Solving Problems by Understanding Problems
Wouldn’t it be great if your path to profits was easier to navigate?
Charles Kettering was an engineer and inventor and is famous as the founder of Delco, a company that, as many say, brought the automobile into the age of electricity in the early 20th century. Things we take for granted in today’s advanced automobile technologies can trace their roots to his work. He once said: “a problem well-stated is a problem half-solved.”
The way I view this is through the lens of curiosity. Why? Because we often react to a situation and have a knee-jerk response to what we think is the problem, but really, it’s just a symptom of something deeper. We might see things differently if we could slow down and dig deeper.
Senior executives often want their emerging leaders to solve problems and make decisions. Furthermore, they want to know that decisions are made based on relevant data, thoughtful insights, and the right choice from a set of logical solutions.
Unfortunately, the speed of business, demands on our time, and other exigencies seem to put a damper on the practice of problem-solving and decision-making.
The Cost of a Bad Decision
When working with my clients, I often ask about business case success rates, product launch effectiveness, and things that might impact overall business performance. When things don’t go according to plan, there’s a problem. When there’s a variance in your company’s sales figures (you didn’t make your numbers), that’s a problem. When customer complaints are up because you cut costs on quality, that’s a problem.
There are impacts and echoes of cause and effect that reverberate across the organization when things don’t materialize as planned. Are the sales forecast off because it didn’t anticipate a competitor’s move? Did the fact that a senior engineer left the company and the product’s quality suffered from a lack of engineering oversight impact the problem?
Each ‘miss’ is a problem, and the cascading impacts can cost your company a lot of money. This is unacceptable.
Where to Begin?
A problem is best solved when studied from all angles, considering multiple viewpoints. But where do you find the right people to join your problem-solving journey? In my experience, I knew that I had my perspectives based on my knowledge and experience. However, I realized early in my career that many smart people knew how to ask good questions. As I gained more experience, I could put the puzzle pieces together and then re-share with others what I came up with. This collaborative impact on problem discovery is what Kettering meant in the quote I shared earlier. Powerful perspectives are brought into focus when we don’t just look at the symptom. We ask and probe until we figure out what’s at the root of the problem. This mental modeling process is also a great way to build business acumen.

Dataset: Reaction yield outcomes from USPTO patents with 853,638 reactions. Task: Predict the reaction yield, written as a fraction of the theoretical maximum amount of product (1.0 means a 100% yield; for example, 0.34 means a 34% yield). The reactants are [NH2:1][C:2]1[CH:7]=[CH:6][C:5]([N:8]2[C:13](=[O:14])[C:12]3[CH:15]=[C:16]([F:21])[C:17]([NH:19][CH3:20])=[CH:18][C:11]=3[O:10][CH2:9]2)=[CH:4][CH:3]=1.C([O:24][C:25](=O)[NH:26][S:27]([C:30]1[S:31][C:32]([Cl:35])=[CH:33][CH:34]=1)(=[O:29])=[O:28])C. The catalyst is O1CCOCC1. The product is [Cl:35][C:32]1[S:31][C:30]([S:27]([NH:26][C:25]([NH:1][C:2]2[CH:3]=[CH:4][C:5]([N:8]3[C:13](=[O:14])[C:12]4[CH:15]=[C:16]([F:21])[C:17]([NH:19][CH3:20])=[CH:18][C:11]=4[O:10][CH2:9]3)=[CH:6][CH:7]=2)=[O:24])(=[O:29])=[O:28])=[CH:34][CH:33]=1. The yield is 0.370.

Where to End?
Great problem solvers use data, insights, and pattern mapping. Like lawyers who look at evidence trails and fact patterns, so must businesspeople who aspire to higher levels of management or leadership. While you might get sucked into a vortex of data, you and your team must ensure that you have sufficient data and good subject matter expertise to address issues with agility. If you don’t, you’ll get stuck in a pattern of analysis paralysis.
Your executives count on emerging leaders and managers to exercise good judgment and make good decisions. The more you discover and solve, the better your credibility and reputation. As you progress in your career and build business acumen, you’ll find a more natural rhythm to how you do your job. With this, others will notice how you behave, interact, and gravitate toward you for guidance, coaching, and support. What could be better?